These Billion Dollar Questions need huge investments in experimental and observational programs as well as the very latest in computational physics research.

Space Physics Examples: Parker Solar Probe

• Paker Solar Probe. “The primary science goals for the mission are to trace how energy and heat move through the solar corona and to explore what accelerates the solar wind as well as solar energetic particles.”
• The Probe will collect detailed measurements of electric and magnetic fields as well as detailed distribution functions of particles.
• The solar wind plasma is nearly collisionless. It is likely that a proper understanding of kinetic physics (at the level of the Vlasov-Maxwell equations) will be needed to fully understand the physical processes.
• Cutting-edge simulations will be critcial to this. Serious research into numerics of Vlasov-Maxwell needs to be done and very large simulations need to be run.

Many other missions are active and planned: BepiColombo to Mercury; Juno to Jupiter.

• Much of the deep understanding of plasma processes in solar system planets (magnetospheres, ionosphere) can only be gained from detailed modeling: global kinetic modelling is likely impossible. How to incorporate some kinetic effects into fluid models?

Fusion Physics Examples: Building a working thermonuclear fusion reactor.

• The Iter project aims to build the world’s largest tokamak, a “magnetic bottle” to contain super-hot plasma and heat it to ignition temperatures.

There are other major fusion efforts around the world:

There are major unsolved problems in the basic physics of fusion machines. Most of these can only be answered by large-scale computing and much of the numerical tools have not yet been fully developed.

The Scientific Discovery through Advanced Computing program in fusion has large projects that address the very serious Billion Dollar Question: will controlled fusion be eventually possible?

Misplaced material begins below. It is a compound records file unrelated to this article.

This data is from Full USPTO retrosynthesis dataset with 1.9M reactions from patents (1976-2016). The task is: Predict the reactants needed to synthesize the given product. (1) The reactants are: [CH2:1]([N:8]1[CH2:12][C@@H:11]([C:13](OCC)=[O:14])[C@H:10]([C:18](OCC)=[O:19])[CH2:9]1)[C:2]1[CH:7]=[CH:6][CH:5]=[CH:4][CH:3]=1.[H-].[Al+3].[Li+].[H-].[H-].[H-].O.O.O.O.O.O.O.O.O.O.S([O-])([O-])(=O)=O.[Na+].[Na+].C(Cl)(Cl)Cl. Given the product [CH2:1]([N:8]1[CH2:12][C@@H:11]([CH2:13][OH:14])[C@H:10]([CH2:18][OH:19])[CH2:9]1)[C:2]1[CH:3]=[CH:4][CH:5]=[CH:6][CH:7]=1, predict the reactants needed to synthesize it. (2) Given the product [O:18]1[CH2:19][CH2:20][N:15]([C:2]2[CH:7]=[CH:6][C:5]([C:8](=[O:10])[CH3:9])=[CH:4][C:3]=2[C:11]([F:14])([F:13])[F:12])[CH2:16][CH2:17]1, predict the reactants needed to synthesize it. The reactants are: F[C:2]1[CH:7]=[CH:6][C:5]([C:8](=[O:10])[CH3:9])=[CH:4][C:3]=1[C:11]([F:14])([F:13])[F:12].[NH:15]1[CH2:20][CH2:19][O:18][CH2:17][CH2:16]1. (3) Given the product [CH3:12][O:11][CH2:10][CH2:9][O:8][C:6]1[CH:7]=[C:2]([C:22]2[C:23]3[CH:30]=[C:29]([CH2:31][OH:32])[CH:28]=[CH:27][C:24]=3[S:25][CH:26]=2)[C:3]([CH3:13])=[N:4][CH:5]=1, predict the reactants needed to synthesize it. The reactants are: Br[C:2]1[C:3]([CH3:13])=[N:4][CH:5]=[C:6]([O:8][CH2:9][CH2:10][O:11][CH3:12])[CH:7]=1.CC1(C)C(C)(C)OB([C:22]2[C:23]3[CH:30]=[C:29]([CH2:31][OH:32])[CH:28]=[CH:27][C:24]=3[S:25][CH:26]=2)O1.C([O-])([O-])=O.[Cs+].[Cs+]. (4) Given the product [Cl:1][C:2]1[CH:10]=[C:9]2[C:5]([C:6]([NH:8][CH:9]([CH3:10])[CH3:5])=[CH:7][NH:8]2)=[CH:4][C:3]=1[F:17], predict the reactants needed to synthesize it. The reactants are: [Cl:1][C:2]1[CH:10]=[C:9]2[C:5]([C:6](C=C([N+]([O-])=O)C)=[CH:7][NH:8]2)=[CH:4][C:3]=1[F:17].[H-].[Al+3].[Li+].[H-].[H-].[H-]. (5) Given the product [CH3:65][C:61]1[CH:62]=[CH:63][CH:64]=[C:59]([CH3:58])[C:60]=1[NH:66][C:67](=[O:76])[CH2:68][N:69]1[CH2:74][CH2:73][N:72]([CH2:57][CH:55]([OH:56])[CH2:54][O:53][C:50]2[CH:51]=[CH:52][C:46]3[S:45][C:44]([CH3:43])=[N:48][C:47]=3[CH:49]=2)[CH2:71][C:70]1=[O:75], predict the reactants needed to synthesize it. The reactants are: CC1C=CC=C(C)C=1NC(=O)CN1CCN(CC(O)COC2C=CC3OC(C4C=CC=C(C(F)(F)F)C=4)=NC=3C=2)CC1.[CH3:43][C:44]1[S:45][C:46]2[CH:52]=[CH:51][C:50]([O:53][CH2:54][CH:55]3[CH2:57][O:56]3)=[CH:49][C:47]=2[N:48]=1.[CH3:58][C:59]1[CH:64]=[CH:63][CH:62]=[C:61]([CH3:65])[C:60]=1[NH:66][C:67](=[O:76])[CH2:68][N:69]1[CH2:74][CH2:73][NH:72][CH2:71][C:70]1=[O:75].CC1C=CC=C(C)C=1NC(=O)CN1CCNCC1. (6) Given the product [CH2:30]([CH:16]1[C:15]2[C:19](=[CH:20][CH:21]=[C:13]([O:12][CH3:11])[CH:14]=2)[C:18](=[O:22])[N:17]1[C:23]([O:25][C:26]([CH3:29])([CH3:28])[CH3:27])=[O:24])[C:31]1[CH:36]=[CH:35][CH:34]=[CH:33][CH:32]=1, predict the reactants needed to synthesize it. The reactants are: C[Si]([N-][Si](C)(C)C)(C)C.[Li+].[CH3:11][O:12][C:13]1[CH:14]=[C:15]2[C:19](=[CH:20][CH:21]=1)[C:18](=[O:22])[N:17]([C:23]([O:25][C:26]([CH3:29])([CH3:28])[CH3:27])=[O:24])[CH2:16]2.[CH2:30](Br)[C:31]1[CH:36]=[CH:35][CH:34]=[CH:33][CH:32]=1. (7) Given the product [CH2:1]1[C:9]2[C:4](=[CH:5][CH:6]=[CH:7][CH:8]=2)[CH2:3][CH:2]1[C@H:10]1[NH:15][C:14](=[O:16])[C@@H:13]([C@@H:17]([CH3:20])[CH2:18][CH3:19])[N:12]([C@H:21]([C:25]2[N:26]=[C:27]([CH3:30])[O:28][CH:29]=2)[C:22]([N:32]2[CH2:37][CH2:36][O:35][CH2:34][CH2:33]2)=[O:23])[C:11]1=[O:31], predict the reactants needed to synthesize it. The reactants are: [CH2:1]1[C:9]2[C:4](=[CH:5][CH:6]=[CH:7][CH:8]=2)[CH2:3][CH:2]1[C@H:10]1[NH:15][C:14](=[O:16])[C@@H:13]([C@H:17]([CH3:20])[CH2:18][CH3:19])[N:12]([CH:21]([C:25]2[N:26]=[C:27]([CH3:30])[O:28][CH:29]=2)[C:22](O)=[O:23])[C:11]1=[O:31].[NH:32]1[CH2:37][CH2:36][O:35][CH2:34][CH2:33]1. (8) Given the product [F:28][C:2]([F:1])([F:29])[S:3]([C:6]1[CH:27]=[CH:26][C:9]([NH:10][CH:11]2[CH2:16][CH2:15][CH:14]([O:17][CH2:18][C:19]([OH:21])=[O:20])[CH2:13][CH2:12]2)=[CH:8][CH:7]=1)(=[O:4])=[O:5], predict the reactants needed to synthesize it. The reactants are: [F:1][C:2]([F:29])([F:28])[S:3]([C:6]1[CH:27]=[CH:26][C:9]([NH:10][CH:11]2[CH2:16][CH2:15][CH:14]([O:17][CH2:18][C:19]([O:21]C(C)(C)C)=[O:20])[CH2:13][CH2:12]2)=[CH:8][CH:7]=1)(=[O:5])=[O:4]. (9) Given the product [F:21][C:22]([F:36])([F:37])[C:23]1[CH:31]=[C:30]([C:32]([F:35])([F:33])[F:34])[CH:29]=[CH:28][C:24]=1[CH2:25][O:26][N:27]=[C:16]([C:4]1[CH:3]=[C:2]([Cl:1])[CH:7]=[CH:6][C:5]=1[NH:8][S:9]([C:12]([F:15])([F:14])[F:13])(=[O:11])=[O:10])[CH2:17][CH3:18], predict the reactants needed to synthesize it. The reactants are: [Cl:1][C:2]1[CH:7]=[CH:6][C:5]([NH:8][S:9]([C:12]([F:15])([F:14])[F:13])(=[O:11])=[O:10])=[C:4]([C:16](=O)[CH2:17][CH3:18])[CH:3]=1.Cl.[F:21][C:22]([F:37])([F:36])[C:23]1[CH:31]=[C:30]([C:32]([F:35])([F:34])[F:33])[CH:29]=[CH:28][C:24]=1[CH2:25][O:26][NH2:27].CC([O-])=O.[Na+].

• The numerics research here is focussed on gyrokinetic and even full kinetic understanding of fundamental turbulence and transport processes in the tokamak. These equations are very difficult to solve!
• Disruptions are dangerous processes that can “kill” certain fusion machine: large-scale MHD simulations are needed. Significant new research is being done in new numerical methods and application of existing MHD codes to such problems.
• Runaway electrons (relativistic high-energy electron beams) can drill holes in fusion machines. See SCREAM project and special PPCF issue.
• Very serious! Will need huge kinetic calculations. Also, the formulation of self-consistent coupling betwen the runaway electrons and MHD is not complete. See review by [Boozer2015].

These are only selection of problems I am directly familiar with. I hope it gives you a flavor and understanding why computational plasma physics is such a serious and important field!

## Lecture 4: Discontinuous Galerkin Schemes¶

### Summary¶

The discontinuous Galerkin method is a type of finite-element scheme in which the solution across cell boundaries can be discontinuous. The method was originally invented for elliptic equations by Nitsche in 1971 (paper is in German). However, the key paper on application to a hyperbolic PDE was written by Reed and Hill in 1973. The latter paper has more than 2100 citations. A later key paper on extension of the method to nonlinear systems of equations was by Cockburn and Shu (JCP 41, 199-224 1998).

The key ingredient of DG is Galerkin minimization on a finite-dimensional discontinuous space. This space is usually piecewise continuous polynomials, but could be other types of functions too.

I introduced the idea of weak-equality, which is central to a proper understanding of the DG scheme. This weak-equality concept, and idea of recovery built from it, can be used to construct schemes for both advection and diffusion equation that is higher-order accurate than standard DG in smooth regions. Some form of limited recovery is needed when the solution is not smooth.

One can solve the full Vlasov-Maxwell equations using DG. See [Juno2019] for example. The scheme described there conserves energy exactly, but does not conserve momentum. This is a typical feature of solvers for Vlasov equations: one can either conserve momentum or energy but not both. The construction of a momentum and energy conserving scheme remains an ongoing research problem.